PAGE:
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Author

Joshua R. Smith

Other affiliations: Massachusetts Institute of Technology, Intel, Walsh University  ...read more
Bio: Joshua R. Smith is an academic researcher from University of Washington. The author has contributed to research in topics: Wireless power transfer & Wireless. The author has an hindex of 62, co-authored 232 publications receiving 15775 citations. Previous affiliations of Joshua R. Smith include Massachusetts Institute of Technology & Intel.


Papers
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Journal ArticleDOI
TL;DR: A circuit model is presented along with a derivation of key system concepts, such as frequency splitting, the maximum operating distance (critical coupling), and the behavior of the system as it becomes undercoupled, including the introduction of key figures of merit.
Abstract: Wireless power technology offers the promise of cutting the last cord, allowing users to seamlessly recharge mobile devices as easily as data are transmitted through the air. Initial work on the use of magnetically coupled resonators for this purpose has shown promising results. We present new analysis that yields critical insight into the design of practical systems, including the introduction of key figures of merit that can be used to compare systems with vastly different geometries and operating conditions. A circuit model is presented along with a derivation of key system concepts, such as frequency splitting, the maximum operating distance (critical coupling), and the behavior of the system as it becomes undercoupled. This theoretical model is validated against measured data and shows an excellent average coefficient of determination of 0.9875. An adaptive frequency tuning technique is demonstrated, which compensates for efficiency variations encountered when the transmitter-to-receiver distance and/or orientation are varied. The method demonstrated in this paper allows a fixed-load receiver to be moved to nearly any position and/or orientation within the range of the transmitter and still achieve a near-constant efficiency of over 70% for a range of 0-70 cm.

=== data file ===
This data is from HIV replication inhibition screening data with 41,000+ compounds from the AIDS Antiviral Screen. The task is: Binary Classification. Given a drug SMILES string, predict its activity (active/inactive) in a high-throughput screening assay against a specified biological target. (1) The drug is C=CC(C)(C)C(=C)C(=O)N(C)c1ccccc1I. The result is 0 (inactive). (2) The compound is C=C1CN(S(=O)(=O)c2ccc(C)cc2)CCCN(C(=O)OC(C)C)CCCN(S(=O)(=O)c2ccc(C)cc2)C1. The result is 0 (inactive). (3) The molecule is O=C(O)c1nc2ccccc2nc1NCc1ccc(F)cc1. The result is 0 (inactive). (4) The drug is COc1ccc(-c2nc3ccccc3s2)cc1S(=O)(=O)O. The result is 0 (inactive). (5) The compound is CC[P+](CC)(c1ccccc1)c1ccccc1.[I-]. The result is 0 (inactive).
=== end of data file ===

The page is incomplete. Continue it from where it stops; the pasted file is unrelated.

1,630 citations

Proceedings ArticleDOI
27 Aug 2013
TL;DR: The design of a communication system that enables two devices to communicate using ambient RF as the only source of power is presented, enabling ubiquitous communication where devices can communicate among themselves at unprecedented scales and in locations that were previously inaccessible.
Abstract: We present the design of a communication system that enables two devices to communicate using ambient RF as the only source of power. Our approach leverages existing TV and cellular transmissions to eliminate the need for wires and batteries, thus enabling ubiquitous communication where devices can communicate among themselves at unprecedented scales and in locations that were previously inaccessible.To achieve this, we introduce ambient backscatter, a new communication primitive where devices communicate by backscattering ambient RF signals. Our design avoids the expensive process of generating radio waves; backscatter communication is orders of magnitude more power-efficient than traditional radio communication. Further, since it leverages the ambient RF signals that are already around us, it does not require a dedicated power infrastructure as in traditional backscatter communication. To show the feasibility of our design, we prototype ambient backscatter devices in hardware and achieve information rates of 1 kbps over distances of 2.5 feet and 1.5 feet, while operating outdoors and indoors respectively. We use our hardware prototype to implement proof-of-concepts for two previously infeasible ubiquitous communication applications.

1,269 citations

Journal ArticleDOI
TL;DR: To the authors' knowledge, WISP is the first fully programmable computing platform that can operate using power transmitted from a long-range (UHF) RFID reader and communicate arbitrary multibit data in a single response packet.